Step 5: Add Weapons, Ammunition and other Equipment
Weapons, Ammunition and Equipment
[David] - With only 4 tons left to spare, David realizes that any weapons he puts on his "Hunter" CattleMaster will have to be small. Focusing on the lightest possible weaponry, he starts with 3 machine guns at 0.5 tons and 1 critical slot apiece, placing 2 of these in the left arm and 1 in the right. Deciding a half-ton of ammunition for all three—a total of 100 shots—will be sufficient, he places this half-ton ammo bin (and its single critical slot) in the center torso location. Dave then adds 2 small lasers to the design to give his "Hunter" some ammunition-free backup weaponry, placing both of these 0.5-ton, 1-critical slot weapons in the left arm as well.Because the CattleMaster uses an ICE rather than a fission or fusion power source, the use of these small lasers requires the installation of power amplifiers. David computes that his IndustrialMech will need 0.5 tons of power amplifiers to supply the needs of its lasers (2 small lasers x 0.5 tons per laser = 1 ton of lasers; 10 percent of 1 ton = 0.1 tons, which rounds up to 0.5 tons of power amplifi er weight). These amplifi ers need not be assigned to the Critical Hits Table. To round out the IndustrialMech, Dave invests his last half-ton in a highpower mounted searchlight and assigns this item's single critical slot to the right arm.
[Edward] - In equipping his Buster HaulerMech, Edward makes his first order of business the installation of lift hoists to aid in picking up external cargo. In the Weapons and Equipment Tables, he finds that lift hoists weigh 3 tons and occupy 3 critical slots apiece. Ed chooses to place one hoist each in the Buster's arm. For added freight capacity, Ed then chooses to devote 11 tons to internal cargo bays—each ton of which will occupy a single slot on the IndustrialMech's Critical Hits Table, which he distributes at 5 slots each per side torso, plus 1 slot in the center torso. Ed has so far used up 17 tons, leaving only 5 tons remaining. This is perfect as he also decides to add track units to the Buster's design, to aid in maneuvers in tight confines (such as the inner holds of a fully stocked DropShip). Track units, according to the Weapons and Equipment Tables, weigh 10 percent of the IndustrialMech's total mass, which comes to 5 tons for the 50-ton Buster (10 percent x 50 tons = 0.1 x 50 tons = 5 tons), and require 1 slot per leg to install. (Ed was undoubtedly anticipating this decision when he allocated only 1 slot's worth of the Buster’s Industrial TSM to its legs, rather than the 2 he could have used.)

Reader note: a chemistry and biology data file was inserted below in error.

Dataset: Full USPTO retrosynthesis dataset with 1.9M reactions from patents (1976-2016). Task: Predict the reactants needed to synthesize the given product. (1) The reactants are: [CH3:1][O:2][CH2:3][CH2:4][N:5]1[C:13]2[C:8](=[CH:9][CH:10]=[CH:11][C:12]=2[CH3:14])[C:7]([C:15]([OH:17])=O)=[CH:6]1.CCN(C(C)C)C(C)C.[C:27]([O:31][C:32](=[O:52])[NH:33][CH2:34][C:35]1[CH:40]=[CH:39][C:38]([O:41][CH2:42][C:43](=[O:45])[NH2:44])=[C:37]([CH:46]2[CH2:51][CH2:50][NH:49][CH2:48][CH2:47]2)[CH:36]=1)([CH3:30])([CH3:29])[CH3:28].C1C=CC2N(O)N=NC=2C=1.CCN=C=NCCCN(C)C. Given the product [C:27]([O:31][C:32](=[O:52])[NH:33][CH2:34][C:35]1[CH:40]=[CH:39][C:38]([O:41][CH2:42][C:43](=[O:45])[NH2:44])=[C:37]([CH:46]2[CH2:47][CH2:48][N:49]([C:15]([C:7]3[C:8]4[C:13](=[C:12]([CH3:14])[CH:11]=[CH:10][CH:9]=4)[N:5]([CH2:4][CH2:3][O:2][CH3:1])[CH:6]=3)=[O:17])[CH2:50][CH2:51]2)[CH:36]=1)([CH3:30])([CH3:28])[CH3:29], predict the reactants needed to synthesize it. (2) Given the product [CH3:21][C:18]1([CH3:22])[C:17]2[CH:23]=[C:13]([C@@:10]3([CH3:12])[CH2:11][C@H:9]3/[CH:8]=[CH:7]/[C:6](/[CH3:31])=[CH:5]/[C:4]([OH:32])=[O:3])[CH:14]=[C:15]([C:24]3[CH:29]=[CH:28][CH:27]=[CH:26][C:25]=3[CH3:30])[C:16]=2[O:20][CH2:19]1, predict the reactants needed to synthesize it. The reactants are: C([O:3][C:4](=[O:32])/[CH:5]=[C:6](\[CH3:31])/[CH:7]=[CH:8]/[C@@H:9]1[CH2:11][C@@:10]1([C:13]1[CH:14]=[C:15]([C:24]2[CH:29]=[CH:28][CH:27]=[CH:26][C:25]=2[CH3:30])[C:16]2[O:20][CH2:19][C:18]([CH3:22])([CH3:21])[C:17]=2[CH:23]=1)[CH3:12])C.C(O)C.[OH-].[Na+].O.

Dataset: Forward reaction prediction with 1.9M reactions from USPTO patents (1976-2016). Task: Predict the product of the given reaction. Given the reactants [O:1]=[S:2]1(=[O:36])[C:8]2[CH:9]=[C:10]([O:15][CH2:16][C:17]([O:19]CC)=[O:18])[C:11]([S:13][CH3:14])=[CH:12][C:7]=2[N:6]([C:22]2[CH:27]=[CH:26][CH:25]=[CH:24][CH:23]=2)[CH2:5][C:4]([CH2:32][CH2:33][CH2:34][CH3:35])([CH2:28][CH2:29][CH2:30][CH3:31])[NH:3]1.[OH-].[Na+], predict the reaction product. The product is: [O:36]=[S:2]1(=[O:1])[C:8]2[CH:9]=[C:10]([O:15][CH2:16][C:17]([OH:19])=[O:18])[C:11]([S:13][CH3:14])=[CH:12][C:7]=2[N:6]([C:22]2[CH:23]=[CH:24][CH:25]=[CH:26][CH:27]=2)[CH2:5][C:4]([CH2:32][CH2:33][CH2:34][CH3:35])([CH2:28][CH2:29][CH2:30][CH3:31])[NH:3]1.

[Geoffrey] - has 23 remaining tons for his Uni CargoMech. Because the IndustrialMech's primary function is to load and carry cargo, he too invests 6 tons into 2 lift hoists, which he places—1 each—in the left and right side torsos. Geoff further decides to mount them with a rearward facing, so when he places the 3-slot hoists on his Critical Hits Table (and on the IndustrialMech's Equipment Inventory), he notes this facing with an "(R)" after the item name. Geoff then chooses to invest all of the remaining 17 tons available to internal cargo bays, with each ton of cargo occupying 1 critical slot on the record sheet. Noting that the left and right side torsos are already down by 4 slots (thanks to the 3-slot lift hoists and the 1-slot requirement for the environmental sealing he chose earlier), he fills the remaining 8 slots per side torso with cargo bays, allocating 16 of the 17 cargo slots in one swoop. The remaining slot he places in the center torso, using up the last open slot left there.
Step 6: Complete the Record Sheet
[David] - verifies that all of the valid data blocks are completed, including noting the CattleMaster's full name, "CTL-3R2 'Hunter' CattleMaster", in the WorkMech's Type; checking off that its tech base is Inner Sphere; and noting its Walking MP as 4, its Running MP as 6 and its Jumping MP as 0. He also lists the weapons properly under Inventory, noting the quantity per location, heat per weapon, and statistics as shown on the appropriate Weapons and Equipment Tables (for example, the CattleMaster's left arm-mounted small lasers would list a "2" under QTY, "LA" under Location, "Small Laser" under Type, "3" under Damage, "1" under Heat, "0-1" under Short Range, "2" under Medium Range and "3" under Long Range). After then making sure that no extraneous circles for internal structure, armor and heat sinks are present, that the heat sink values are correct, and that all critical slots are assigned for all the IndustrialMech's equipment, Dave is ready to compute the Battle Value and Cost for his CattleMaster and take it out hunting.
Buster and Uni
[Edward] and [Geoffrey] - complete their own record sheets, making sure also that their use of Commercial armor is indicated by a note regarding the IndustrialMechs' BAR of 5. To save space under Inventory, they also opt to list their multi-slot cargo bins by location with the location's slot count under "QTY" and the word "Cargo" under Type. (During any game play with these units, a player would indicate the exact contents and locations of any special cargo by location and slots it on the record sheet.) Edward also marks in his IndustrialMech's Notes Block the effects of Industrial TSM from its description in Total Warfare, while Geoff writes down his Uni's ability to operate in vacuum and underwater (courtesy of its combined Fuel Cell engine and Environmental Sealing features).